Following dwindling orders for its super jumbo aircraft, Airbus has presented a development study for an enhanced A380 to make the aircraft more attractive to potential airlines.
Dubbed the “A380plus”, the study which was presented at the just concluded Paris Air Show, includes aerodynamic improvements involving new and larger winglets and other wing refinements that allow for up to 4% fuel burn savings.
The new winglets which measure approximately 4,7 metres in height (an uplet of 3.5m, and a downlet of 1,2m), is designed to improve aerodynamics and reduce drag.
According to the European aircraft manufacturing giant, in addition to an optimized A380 maintenance programme and the enhanced cabin features first shown at Aircraft Interiors Expo (AIX) in April this year, the overall benefit of the A380plus is a 13% cost per seat reduction versus today’s A380.
The optimized cabin layout based on the ‘cabin enablers’ allows Airbus to add up to 80 additional seats, redesigned stairs, a combined crew-rest compartment, sidewall stowage removal, a new 9-abreast seat configuration in premium economy and 11-abreast in economy.
The A380plus will have an increased maximum take-off weight (MTOW) of 578 tonnes providing the flexibility of carrying up to 80 more passengers over today’s range (8,200nm), or flying 300nm further.
The A380 is the world’s largest and most spacious commercial airliner with two full widebody decks but has largely remained unattractive to most airlines since it was launched in 2000. Sales of the super jumbo have since dried up.
There are presently 317 firm orders of the A380 by 19 customers of which 213 have been delivered to 13 of those customers. Emirates is by far the world's largest operator of the A380 with 95 of them in operation.
Recently, Airbus lowered the production rates of the A380 to 1/month due to lack of orders and very weak backlog. Airbus will decide later this year weather to further lower production rates below 1/mo in 2019, according to its officials at the IATA Annual General Meeting in Cancun, Mexico earlier in June.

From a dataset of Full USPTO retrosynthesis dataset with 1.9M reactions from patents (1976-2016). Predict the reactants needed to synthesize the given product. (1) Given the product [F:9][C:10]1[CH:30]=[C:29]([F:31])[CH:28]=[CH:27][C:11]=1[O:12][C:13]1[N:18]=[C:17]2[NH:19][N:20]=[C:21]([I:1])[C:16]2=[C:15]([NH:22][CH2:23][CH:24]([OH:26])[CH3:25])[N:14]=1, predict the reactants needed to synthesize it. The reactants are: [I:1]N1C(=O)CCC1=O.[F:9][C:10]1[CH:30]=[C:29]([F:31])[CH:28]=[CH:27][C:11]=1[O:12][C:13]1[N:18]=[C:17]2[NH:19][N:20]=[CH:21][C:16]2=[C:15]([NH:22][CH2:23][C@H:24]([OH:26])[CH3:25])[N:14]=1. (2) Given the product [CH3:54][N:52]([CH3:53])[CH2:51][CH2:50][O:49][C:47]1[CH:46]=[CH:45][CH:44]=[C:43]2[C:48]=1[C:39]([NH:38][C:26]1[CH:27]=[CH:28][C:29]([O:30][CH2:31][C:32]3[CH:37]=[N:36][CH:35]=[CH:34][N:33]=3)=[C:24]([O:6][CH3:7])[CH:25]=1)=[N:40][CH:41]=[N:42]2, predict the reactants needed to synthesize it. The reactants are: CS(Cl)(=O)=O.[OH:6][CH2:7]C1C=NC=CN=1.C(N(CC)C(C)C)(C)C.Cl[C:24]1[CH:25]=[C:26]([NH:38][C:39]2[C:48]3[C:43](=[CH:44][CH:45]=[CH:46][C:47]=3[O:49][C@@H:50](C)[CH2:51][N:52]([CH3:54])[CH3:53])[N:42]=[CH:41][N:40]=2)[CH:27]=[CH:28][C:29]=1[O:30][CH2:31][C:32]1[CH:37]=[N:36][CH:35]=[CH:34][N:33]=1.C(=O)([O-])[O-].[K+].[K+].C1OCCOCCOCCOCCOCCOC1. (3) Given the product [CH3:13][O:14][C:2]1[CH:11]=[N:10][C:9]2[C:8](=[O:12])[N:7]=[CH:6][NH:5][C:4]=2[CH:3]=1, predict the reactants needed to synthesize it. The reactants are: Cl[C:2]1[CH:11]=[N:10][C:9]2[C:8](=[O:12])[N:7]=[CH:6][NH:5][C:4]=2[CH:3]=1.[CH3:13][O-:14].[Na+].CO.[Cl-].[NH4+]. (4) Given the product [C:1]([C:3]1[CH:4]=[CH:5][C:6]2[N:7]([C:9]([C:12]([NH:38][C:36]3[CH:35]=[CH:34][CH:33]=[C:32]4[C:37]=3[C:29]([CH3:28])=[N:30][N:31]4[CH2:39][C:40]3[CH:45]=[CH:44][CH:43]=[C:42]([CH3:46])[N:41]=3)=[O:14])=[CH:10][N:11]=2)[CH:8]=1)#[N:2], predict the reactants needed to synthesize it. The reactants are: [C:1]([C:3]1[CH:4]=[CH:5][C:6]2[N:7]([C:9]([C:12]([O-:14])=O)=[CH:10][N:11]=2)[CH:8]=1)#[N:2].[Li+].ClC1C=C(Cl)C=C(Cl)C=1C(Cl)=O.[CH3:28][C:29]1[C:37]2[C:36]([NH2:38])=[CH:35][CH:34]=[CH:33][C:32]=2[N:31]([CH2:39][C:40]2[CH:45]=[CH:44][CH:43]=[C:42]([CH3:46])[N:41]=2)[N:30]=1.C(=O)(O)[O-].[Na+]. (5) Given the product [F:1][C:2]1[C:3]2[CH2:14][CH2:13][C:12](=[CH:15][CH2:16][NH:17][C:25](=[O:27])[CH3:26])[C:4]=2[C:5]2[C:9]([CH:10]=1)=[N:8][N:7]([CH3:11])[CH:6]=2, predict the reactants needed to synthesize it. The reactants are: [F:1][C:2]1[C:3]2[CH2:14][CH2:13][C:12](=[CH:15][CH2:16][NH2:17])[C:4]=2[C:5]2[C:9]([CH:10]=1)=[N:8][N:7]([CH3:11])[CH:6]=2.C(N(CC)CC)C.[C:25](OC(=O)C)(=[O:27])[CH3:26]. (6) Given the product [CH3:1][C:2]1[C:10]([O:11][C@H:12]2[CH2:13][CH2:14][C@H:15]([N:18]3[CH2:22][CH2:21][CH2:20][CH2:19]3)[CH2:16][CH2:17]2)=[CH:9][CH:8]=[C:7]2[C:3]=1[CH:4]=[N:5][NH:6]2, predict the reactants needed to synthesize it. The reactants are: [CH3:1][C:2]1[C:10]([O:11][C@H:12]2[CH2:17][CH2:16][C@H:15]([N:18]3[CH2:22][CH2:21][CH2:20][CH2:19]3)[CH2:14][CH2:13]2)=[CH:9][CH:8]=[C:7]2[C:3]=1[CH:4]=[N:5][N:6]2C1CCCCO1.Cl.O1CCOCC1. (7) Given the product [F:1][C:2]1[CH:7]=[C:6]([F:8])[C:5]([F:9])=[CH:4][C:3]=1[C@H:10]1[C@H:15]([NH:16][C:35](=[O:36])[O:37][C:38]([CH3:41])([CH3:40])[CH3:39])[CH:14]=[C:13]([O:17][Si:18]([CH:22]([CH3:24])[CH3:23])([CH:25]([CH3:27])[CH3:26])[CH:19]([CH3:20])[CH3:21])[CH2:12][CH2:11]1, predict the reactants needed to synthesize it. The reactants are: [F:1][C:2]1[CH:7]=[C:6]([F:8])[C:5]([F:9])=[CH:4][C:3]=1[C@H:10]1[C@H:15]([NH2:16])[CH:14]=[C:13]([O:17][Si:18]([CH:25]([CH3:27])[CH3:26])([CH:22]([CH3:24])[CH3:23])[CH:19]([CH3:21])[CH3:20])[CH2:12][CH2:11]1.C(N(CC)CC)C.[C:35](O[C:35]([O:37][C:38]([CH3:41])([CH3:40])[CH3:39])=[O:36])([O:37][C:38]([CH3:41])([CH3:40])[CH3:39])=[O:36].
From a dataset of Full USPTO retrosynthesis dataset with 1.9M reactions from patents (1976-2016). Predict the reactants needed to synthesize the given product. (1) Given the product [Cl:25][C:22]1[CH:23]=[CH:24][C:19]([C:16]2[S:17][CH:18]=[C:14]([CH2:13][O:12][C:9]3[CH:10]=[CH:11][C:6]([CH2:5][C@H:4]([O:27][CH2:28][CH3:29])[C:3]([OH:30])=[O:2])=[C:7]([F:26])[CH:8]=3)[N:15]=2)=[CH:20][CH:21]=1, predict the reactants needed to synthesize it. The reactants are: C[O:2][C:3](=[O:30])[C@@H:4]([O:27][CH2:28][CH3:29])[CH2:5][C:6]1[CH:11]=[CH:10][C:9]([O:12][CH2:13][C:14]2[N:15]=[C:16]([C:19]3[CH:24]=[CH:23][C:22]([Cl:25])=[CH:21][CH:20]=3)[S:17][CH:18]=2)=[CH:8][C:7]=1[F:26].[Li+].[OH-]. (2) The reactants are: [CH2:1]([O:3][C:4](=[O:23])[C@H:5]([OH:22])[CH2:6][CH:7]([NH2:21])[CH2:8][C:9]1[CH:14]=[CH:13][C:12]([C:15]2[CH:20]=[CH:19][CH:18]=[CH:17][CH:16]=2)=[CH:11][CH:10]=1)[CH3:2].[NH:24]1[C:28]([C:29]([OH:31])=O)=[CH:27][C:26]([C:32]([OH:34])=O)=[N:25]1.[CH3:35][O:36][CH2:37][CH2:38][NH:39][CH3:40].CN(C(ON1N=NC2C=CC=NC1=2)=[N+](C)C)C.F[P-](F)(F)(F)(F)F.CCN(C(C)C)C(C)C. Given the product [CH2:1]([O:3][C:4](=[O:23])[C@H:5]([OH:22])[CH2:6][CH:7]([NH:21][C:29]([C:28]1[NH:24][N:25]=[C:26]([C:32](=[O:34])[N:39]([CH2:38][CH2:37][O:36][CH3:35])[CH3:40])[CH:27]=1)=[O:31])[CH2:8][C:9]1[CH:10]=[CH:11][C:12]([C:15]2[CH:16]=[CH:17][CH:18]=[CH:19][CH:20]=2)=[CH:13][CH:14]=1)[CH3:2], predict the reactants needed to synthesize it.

“Yes, it’s likely we may have to go below rate one”. We will continue to study possibilities to go below rate one while keeping the program [at break even] on the financial side.” said Didier Evrard, EVP Programmes.
The three big Middle Eastern airlines including Emirates, Qatar Airways and Etihad Airways which are currently the largest users of the airplane with a combined A380 fleet of 110, are in difficult times due to economic meltdown in addition to the recent laptop ban.
In December, 2016, Emirates which saw a steep drop in profit its latest financials, for the first time, deferred the delivery of six Airbus A380s from 2017 to 2018 and postponed the delivery of another six A380s from 2018 to 2019.
Currently, 497 passengers is the airline’s average capacity of the A380s currently in operation, but according to Airbus, with all A380 cabin enablers, the A380 average seat count would move from 497 to 575 in four classes, and generate significantly more revenue for airlines.
Due to high operational costs, airlines have been shunning four-engine aircraft in favour of more efficient twin-engine aircraft like the Airbus A350, Boeing 787, Boeing 777 and the forthcoming Boeing 777X.
The A380plus is Airbus's latest attempt to revive the dying airliner. However, without new engine option and just new and larger winglets and more seats, it remains to be seen whether the A380plus will be enough to save the Airbus A380 and give it a new lease of life.
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